86 Remains Used for Nazi Human Experiments Discovered In Strasbourg Labratory

Nazi Human Experiments

86 remains of Holocaust Jews used in Nazi human experiments were discovered in a forensic medicine institute in Strasbourg in eastern France recently.

These 86 remains were of Jews who were sent to the gas chambers during the Holocaust. Accordingly, the bodies were then brought from the German concentration camps to Strasbourg for Nazi human experiments conducted by August Hirt, a member of the Nazi party and an anatomy professor.

At the time of the discovery, some of the 86 remains were intact while the others burnt and dismembered.

Initially, it was believed that the bodies of the Holocaust Jews used for Nazi human experiments in the said city had been buried in a common grave way back in 1946 following its liberation two years earlier.

It was historian Raphael Toledano who discovered that there were still remaining Holocaust Jews’ remains used for the countless Nazi human experiments in the institute seven decades after the second global conflict.

The historian – along with the institute’s director, Jean-Sebastien Raul – identified the discovered remains including a “jar of skin fragments” taken from a gas chamber victim.

Reports went on to say that there were also test tubes which contained intestines and stomach found.

These remains were said to have been preserved by Camille Simonin, a forensic professor working in the institution, for the investigation of the war crimes of SS Captain August Hirt.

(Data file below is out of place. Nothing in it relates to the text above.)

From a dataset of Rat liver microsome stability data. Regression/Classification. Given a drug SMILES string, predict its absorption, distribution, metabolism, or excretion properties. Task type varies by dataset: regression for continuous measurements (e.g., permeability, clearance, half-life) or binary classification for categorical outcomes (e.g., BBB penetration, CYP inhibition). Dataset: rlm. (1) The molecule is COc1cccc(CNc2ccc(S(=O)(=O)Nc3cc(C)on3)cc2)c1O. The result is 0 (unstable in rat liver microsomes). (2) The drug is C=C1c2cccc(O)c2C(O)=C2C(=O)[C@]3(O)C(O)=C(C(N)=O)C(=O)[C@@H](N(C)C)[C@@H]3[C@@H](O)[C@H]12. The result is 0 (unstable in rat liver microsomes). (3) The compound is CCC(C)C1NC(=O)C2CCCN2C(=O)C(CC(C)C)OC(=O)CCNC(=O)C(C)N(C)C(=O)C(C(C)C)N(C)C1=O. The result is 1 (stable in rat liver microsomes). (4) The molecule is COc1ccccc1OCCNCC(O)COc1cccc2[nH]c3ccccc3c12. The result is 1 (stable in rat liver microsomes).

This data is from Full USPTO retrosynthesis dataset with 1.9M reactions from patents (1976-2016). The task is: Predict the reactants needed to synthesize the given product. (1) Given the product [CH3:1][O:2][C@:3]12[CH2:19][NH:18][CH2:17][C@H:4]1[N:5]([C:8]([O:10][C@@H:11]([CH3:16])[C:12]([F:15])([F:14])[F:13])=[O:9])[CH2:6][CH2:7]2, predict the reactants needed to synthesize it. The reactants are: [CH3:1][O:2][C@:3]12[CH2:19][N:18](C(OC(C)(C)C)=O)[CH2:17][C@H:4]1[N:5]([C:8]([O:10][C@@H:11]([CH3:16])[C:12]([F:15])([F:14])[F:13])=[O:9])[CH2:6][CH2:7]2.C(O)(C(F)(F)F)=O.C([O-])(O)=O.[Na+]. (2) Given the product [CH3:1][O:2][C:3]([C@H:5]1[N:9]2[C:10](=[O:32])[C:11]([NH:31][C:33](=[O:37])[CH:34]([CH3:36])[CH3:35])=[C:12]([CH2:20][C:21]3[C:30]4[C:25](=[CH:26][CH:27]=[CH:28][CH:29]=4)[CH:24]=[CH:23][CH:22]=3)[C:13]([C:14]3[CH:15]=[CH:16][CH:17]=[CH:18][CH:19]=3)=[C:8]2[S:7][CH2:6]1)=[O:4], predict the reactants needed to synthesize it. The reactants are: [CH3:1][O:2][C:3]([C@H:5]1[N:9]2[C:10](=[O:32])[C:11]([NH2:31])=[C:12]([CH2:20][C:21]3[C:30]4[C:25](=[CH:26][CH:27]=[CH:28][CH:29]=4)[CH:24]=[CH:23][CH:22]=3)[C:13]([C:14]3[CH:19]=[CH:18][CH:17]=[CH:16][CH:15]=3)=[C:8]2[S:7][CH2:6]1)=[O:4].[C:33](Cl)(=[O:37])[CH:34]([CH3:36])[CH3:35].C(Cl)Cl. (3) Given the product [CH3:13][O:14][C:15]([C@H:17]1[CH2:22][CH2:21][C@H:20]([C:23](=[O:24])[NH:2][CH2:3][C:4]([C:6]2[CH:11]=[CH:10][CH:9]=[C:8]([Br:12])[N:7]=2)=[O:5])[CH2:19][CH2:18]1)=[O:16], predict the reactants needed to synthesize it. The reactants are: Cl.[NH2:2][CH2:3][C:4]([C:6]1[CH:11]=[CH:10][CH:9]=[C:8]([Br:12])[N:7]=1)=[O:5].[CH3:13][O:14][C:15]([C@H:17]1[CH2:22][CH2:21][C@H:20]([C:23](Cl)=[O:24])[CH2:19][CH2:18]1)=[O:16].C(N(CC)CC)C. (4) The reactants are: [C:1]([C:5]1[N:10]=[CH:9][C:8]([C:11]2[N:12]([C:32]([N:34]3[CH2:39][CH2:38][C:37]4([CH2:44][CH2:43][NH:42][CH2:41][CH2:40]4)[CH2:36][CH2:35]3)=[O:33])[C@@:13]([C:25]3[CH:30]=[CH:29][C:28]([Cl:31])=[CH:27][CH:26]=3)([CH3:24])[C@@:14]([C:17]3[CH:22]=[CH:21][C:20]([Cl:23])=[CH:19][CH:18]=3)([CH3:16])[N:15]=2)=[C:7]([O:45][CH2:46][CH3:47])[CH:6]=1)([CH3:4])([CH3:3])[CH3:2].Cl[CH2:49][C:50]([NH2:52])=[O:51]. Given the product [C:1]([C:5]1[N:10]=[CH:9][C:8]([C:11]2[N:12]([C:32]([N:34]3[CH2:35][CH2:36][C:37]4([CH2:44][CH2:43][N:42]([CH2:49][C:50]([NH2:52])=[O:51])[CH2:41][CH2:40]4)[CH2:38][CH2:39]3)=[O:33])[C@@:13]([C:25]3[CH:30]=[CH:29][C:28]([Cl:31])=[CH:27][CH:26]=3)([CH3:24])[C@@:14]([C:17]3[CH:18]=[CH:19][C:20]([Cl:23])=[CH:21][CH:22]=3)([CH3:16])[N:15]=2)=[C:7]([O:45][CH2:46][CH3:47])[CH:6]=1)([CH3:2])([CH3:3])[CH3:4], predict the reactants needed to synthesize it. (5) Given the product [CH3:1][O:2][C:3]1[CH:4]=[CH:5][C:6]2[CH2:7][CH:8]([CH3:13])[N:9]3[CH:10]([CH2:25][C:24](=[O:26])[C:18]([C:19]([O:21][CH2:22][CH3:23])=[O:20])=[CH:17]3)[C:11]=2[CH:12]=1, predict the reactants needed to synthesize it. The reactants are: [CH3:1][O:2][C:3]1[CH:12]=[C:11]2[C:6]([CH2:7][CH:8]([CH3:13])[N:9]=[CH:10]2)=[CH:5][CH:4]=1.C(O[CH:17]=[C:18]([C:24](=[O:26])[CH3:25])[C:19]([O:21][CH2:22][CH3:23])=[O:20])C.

As a matter of fact, it was Simonin’s letter, dated 1952, that gave Toledano the idea about the location of the remains used for the Nazi human experiments during the war. The letter mentioned about “jars containing samples taken in the course of judicial autopsies carried out on the Jewish victims of the Struthof gas chamber”.

Additionally, a statement regarding the discovery of the remains used for Nazi human experiments said that the labels on each piece indicated to the register 107969. This number matched a number tattoo given to a certain Menanchem Taffel, an Auschwitz Camp inmate and one of the 86 victims.

As of now, the local authorities of the French city are planning to return the discovered remains to the city’s Jewish community to be buried at the Cronenbourg cemetery.

Anatomy professor August Hirt was an SS captain. During the Second World War, he served as a chairman at the Reich University in Strasbourg. It was this time when he, along with other Nazi experimenters, collected human remains from the Auschwitz Camp to be used in Nazi human experiments as well as in preparation for an anthropology exhibit in the university.

Hirt committed suicide before he could be tried for war crimes in 1945.